Responding to the VMAs backlash, Miley Cyrus told MTV “it was a calculated hot mess.” According to actress, acting coach and booking consultant Amy Lyndon, landing an audition in Hollywood is precisely like everything that happened at the 2013 awards show.
Does your booking system work for real life professions, like applying as a new lawyer at a prestigious firm?
Yes. When you interview for any job, one has the propensity to wonder what the interviewer/company is looking for in their candidate. If you truly believe that you are that special prize and do your research to understand where you believe you could fit into their company, then you can tailor your interview answers to suit their needs without them even knowing. Preparation is key.
What amount is self taught and what percentage of your lessons are learned from others in the acting field?
My “15 Guideline Map To Booking” Technique was inspired by Harry Mastrogeorge’s philosophy that the writer is the master of the universe – the story always comes first. I also studied with Stella Adler and I agreed with her teaching regarding the use of imagination – we are limited by our own experiences and that our imagination is endless. Both of their philosophies encompass a small fraction of my technique. The other 98% is taken from my own trial and error throughout the 20+ years working as an Actress and as a former Personal Manager in Hollywood. Believe me, I fell on my face more times than I can count.
A couple days ago, Miley Cyrus, who I just mentioned, was quoted as saying she didn’t want an “old Jewish man” guiding her career. Ignoring the anti-Semitic portion, she has a point. How do you change your advice so it retains a current pop culture/business value?
It’s not about being old or young. It’s about who has the capacity to take your career to the next level. When I was managing, it didn’t matter whether I was in a huge building in Beverly Hills or in a small office in a run down part of town. Your excitement regarding your client’s careers transfers over the phone. And in those days, it was over the fax machine. It doesn’t matter who or where you are if you work hard and smart to get your client opportunities.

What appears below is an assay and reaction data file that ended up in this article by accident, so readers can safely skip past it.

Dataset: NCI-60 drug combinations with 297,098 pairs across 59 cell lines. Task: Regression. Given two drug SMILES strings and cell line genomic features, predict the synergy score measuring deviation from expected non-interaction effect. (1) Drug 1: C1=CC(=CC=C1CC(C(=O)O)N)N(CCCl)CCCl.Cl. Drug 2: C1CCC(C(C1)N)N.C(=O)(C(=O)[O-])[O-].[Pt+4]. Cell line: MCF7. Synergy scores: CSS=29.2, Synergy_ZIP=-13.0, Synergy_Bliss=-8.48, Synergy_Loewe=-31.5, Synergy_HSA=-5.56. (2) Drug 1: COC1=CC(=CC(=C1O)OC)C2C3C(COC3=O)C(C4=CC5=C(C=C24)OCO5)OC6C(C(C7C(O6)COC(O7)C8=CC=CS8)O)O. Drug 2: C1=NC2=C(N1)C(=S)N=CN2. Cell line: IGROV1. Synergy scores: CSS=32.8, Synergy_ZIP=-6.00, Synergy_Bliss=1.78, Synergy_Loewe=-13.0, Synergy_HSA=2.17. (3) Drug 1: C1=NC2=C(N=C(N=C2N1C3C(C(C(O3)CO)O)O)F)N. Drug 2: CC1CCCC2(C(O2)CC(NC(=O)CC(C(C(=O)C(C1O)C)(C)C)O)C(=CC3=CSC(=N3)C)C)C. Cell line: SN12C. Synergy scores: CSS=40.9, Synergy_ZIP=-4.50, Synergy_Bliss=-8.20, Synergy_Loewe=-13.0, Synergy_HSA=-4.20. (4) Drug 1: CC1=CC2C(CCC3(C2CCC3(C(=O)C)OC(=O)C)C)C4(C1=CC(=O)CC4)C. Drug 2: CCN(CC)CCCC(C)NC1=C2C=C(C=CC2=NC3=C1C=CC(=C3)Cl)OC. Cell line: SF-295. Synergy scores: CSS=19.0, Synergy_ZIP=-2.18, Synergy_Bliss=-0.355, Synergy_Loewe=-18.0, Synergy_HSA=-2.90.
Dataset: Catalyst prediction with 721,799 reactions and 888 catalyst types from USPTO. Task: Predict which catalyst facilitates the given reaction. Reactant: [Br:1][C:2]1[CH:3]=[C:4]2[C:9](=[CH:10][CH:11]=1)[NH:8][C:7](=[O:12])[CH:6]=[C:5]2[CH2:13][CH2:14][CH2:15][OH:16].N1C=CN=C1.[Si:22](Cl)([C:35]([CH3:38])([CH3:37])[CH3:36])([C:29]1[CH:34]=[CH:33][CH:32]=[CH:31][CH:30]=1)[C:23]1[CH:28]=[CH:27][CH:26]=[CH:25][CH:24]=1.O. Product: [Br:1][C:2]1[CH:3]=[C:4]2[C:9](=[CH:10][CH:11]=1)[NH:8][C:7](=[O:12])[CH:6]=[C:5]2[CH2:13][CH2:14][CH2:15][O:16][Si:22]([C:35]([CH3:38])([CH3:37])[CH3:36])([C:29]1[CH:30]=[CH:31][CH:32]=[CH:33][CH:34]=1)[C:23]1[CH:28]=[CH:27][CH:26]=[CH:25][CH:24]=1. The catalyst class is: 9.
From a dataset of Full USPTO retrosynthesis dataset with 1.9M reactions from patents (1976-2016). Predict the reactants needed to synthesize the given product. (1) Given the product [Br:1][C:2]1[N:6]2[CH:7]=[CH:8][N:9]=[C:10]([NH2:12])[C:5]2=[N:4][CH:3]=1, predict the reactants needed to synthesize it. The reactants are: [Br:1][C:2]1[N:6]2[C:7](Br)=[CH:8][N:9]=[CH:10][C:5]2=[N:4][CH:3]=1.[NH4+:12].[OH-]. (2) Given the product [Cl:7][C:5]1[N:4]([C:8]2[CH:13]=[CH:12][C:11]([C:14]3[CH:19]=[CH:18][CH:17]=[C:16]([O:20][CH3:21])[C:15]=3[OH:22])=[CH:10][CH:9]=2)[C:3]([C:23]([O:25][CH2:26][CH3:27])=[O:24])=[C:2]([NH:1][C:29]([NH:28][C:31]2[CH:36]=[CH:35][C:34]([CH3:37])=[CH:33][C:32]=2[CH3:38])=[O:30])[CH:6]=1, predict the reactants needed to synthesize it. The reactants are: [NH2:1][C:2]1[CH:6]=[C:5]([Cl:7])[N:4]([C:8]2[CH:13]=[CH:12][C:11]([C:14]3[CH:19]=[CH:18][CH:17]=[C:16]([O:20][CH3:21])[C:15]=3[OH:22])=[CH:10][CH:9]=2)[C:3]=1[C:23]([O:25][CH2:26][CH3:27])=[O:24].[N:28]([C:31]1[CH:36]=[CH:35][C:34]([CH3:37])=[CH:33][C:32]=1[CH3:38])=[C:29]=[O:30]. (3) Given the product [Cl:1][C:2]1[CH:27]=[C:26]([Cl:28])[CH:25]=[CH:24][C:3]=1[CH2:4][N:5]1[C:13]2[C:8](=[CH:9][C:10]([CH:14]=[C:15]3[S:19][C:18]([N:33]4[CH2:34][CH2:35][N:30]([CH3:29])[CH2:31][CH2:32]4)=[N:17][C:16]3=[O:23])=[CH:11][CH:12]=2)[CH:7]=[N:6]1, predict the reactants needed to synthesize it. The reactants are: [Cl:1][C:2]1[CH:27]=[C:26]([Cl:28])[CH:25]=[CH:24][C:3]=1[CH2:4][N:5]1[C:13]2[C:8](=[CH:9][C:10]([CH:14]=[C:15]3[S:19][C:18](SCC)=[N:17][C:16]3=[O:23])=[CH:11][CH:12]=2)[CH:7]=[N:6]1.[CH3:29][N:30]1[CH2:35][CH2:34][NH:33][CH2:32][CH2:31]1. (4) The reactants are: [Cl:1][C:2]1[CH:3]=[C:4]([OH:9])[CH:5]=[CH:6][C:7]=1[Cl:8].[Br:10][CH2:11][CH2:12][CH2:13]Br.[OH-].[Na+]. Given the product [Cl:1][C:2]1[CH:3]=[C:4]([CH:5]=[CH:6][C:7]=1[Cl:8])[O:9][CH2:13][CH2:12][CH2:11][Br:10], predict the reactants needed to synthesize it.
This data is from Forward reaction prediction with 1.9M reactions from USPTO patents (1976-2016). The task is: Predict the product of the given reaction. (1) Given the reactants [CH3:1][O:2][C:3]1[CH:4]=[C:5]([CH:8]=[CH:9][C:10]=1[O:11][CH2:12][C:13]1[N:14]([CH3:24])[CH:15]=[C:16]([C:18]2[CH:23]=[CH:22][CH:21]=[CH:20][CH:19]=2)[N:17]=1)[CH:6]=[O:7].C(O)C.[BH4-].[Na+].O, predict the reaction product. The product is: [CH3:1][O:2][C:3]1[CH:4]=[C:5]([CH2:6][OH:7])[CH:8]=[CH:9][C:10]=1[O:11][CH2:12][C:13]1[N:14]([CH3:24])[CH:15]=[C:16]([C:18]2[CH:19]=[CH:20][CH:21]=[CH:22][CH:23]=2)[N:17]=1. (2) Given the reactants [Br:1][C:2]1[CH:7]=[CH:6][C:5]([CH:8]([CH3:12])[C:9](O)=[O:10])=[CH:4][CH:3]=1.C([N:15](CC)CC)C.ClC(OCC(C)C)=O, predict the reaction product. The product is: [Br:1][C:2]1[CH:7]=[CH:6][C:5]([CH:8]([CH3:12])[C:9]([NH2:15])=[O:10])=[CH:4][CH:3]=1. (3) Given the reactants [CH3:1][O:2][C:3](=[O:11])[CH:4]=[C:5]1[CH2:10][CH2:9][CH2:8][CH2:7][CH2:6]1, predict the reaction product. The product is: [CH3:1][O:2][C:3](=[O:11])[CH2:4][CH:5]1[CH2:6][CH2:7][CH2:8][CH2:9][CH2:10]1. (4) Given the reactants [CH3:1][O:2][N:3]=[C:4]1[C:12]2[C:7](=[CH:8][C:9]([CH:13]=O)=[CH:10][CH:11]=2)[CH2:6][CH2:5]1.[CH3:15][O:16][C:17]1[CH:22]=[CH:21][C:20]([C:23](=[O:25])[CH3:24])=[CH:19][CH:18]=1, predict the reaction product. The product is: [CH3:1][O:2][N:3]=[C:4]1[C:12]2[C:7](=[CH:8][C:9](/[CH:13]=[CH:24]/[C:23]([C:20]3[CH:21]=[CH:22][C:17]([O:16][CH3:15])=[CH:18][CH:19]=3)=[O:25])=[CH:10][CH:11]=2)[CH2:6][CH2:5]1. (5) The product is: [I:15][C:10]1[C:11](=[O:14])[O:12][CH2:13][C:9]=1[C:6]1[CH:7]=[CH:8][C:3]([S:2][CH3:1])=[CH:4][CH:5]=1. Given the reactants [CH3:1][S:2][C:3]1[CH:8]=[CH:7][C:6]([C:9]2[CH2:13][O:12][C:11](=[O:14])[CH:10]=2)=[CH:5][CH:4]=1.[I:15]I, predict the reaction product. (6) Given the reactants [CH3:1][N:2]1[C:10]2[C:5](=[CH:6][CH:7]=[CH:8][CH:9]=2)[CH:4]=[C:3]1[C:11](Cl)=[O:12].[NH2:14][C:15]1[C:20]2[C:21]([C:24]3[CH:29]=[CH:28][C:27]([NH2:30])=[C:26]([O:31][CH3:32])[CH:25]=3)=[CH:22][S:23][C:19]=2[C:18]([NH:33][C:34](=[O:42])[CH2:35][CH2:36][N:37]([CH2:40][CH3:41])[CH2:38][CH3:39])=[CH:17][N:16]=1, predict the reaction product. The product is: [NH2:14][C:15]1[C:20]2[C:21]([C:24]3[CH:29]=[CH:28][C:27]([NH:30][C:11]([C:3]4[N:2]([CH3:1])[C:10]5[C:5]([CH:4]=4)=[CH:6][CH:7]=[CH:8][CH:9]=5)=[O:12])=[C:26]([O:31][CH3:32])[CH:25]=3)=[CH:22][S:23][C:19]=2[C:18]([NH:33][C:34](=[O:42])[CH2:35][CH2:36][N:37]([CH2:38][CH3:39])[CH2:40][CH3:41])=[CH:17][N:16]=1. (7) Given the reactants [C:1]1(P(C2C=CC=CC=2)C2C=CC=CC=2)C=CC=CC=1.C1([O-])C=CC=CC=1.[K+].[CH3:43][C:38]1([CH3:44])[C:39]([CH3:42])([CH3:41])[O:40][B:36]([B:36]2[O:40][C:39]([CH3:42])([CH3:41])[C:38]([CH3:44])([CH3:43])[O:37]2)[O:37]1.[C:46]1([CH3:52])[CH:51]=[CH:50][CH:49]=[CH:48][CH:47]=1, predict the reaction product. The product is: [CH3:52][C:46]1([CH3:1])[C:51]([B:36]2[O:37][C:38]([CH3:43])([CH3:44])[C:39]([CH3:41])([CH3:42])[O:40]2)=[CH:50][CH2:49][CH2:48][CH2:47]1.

Since you do career consultations, we should pretend you are advising some celebrities. How do you feel about Lindsay Lohan?
I feel bad for Lindsay Lohan because she wasn’t given a stable environment when she was first building her career. Actors are empathic artistic creatures and they pick up energy and it can oftentimes affect them on a deep personal level and hit their self-esteem in a negative way. During our consult I would advise her to detach herself from anyone or anything that was in the way of her dream. I would also help her rebuild her dream and encourage her to remember why she became an actress in the first place.
A model turned actress…like Rosie Huntington-Whiteley, who has to work on turning critics into fans? Picked apart for “Transformers 3,” she hasn’t acted since.
She should have been advised of all the issues regarding the public and press. She also should have coached with me on her script. Sometimes actors don’t ask for help. They think that just because they booked the job, they’ve got it all down. Actors need to consider that you are only as good as your last job. They always have to be at the very top of their game whenever they are in the public’s eye. Consider the big picture. A career is not a job. A career can span a lifetime.
Robert Pattinson? Can he outlast the teen idol, short lived career cliche?
Unfortunately Robert Pattinson is not Leonardo DiCaprio. As of right now it seems like he doesn’t have the chops to get to the next level. He has been given many chances to break out of that mold, but he’s not choosing the right projects. Maybe he should shoot an edgy drug and alcohol addicted character that is independent of a studio. He needs a role that moves his audience to a deeper visceral level.
Mischa Barton? Can she make a comeback?
I’m not so sure that this career is for her. She would need to find out what it means to be an artist first. The jury is still out on that one.